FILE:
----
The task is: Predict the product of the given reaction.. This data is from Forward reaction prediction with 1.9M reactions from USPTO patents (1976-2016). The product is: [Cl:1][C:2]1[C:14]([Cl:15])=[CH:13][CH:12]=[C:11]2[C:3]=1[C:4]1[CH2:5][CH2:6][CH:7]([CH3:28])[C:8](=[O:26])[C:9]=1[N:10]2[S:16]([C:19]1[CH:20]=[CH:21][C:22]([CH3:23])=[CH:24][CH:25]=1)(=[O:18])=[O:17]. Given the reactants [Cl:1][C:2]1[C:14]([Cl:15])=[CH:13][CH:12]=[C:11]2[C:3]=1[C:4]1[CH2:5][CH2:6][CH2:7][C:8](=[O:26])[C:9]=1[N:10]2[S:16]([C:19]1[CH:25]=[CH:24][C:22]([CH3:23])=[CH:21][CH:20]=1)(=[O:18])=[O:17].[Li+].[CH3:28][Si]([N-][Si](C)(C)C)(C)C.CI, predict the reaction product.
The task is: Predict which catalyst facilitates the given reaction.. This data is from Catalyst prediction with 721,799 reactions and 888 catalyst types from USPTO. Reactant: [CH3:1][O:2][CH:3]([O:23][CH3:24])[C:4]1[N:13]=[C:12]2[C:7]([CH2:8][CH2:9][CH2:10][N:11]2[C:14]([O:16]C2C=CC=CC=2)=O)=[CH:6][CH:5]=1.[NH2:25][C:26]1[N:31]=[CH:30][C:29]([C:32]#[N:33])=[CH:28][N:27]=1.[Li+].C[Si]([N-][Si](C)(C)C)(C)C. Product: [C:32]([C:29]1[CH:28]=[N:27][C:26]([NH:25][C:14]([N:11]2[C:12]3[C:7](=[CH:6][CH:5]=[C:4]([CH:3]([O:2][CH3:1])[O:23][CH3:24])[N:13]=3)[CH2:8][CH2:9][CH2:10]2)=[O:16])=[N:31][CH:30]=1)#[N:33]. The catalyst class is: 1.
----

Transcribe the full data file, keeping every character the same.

The task is: Predict the product of the given reaction.. This data is from Forward reaction prediction with 1.9M reactions from USPTO patents (1976-2016). The product is: [Cl:1][C:2]1[C:14]([Cl:15])=[CH:13][CH:12]=[C:11]2[C:3]=1[C:4]1[CH2:5][CH2:6][CH:7]([CH3:28])[C:8](=[O:26])[C:9]=1[N:10]2[S:16]([C:19]1[CH:20]=[CH:21][C:22]([CH3:23])=[CH:24][CH:25]=1)(=[O:18])=[O:17]. Given the reactants [Cl:1][C:2]1[C:14]([Cl:15])=[CH:13][CH:12]=[C:11]2[C:3]=1[C:4]1[CH2:5][CH2:6][CH2:7][C:8](=[O:26])[C:9]=1[N:10]2[S:16]([C:19]1[CH:25]=[CH:24][C:22]([CH3:23])=[CH:21][CH:20]=1)(=[O:18])=[O:17].[Li+].[CH3:28][Si]([N-][Si](C)(C)C)(C)C.CI, predict the reaction product.
The task is: Predict which catalyst facilitates the given reaction.. This data is from Catalyst prediction with 721,799 reactions and 888 catalyst types from USPTO. Reactant: [CH3:1][O:2][CH:3]([O:23][CH3:24])[C:4]1[N:13]=[C:12]2[C:7]([CH2:8][CH2:9][CH2:10][N:11]2[C:14]([O:16]C2C=CC=CC=2)=O)=[CH:6][CH:5]=1.[NH2:25][C:26]1[N:31]=[CH:30][C:29]([C:32]#[N:33])=[CH:28][N:27]=1.[Li+].C[Si]([N-][Si](C)(C)C)(C)C. Product: [C:32]([C:29]1[CH:28]=[N:27][C:26]([NH:25][C:14]([N:11]2[C:12]3[C:7](=[CH:6][CH:5]=[C:4]([CH:3]([O:2][CH3:1])[O:23][CH3:24])[N:13]=3)[CH2:8][CH2:9][CH2:10]2)=[O:16])=[N:31][CH:30]=1)#[N:33]. The catalyst class is: 1.